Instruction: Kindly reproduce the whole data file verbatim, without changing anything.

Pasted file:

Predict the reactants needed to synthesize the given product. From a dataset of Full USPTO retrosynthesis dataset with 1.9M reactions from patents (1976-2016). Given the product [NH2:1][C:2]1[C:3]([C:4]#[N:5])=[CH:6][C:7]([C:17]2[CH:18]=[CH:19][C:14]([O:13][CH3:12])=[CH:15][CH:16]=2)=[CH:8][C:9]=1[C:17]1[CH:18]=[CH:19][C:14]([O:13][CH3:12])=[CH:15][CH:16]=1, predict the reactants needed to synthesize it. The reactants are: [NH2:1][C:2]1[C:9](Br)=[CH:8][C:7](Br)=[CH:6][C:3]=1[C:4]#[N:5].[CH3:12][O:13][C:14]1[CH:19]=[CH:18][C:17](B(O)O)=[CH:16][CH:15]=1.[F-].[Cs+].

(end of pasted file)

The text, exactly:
Predict the reactants needed to synthesize the given product. From a dataset of Full USPTO retrosynthesis dataset with 1.9M reactions from patents (1976-2016). Given the product [NH2:1][C:2]1[C:3]([C:4]#[N:5])=[CH:6][C:7]([C:17]2[CH:18]=[CH:19][C:14]([O:13][CH3:12])=[CH:15][CH:16]=2)=[CH:8][C:9]=1[C:17]1[CH:18]=[CH:19][C:14]([O:13][CH3:12])=[CH:15][CH:16]=1, predict the reactants needed to synthesize it. The reactants are: [NH2:1][C:2]1[C:9](Br)=[CH:8][C:7](Br)=[CH:6][C:3]=1[C:4]#[N:5].[CH3:12][O:13][C:14]1[CH:19]=[CH:18][C:17](B(O)O)=[CH:16][CH:15]=1.[F-].[Cs+].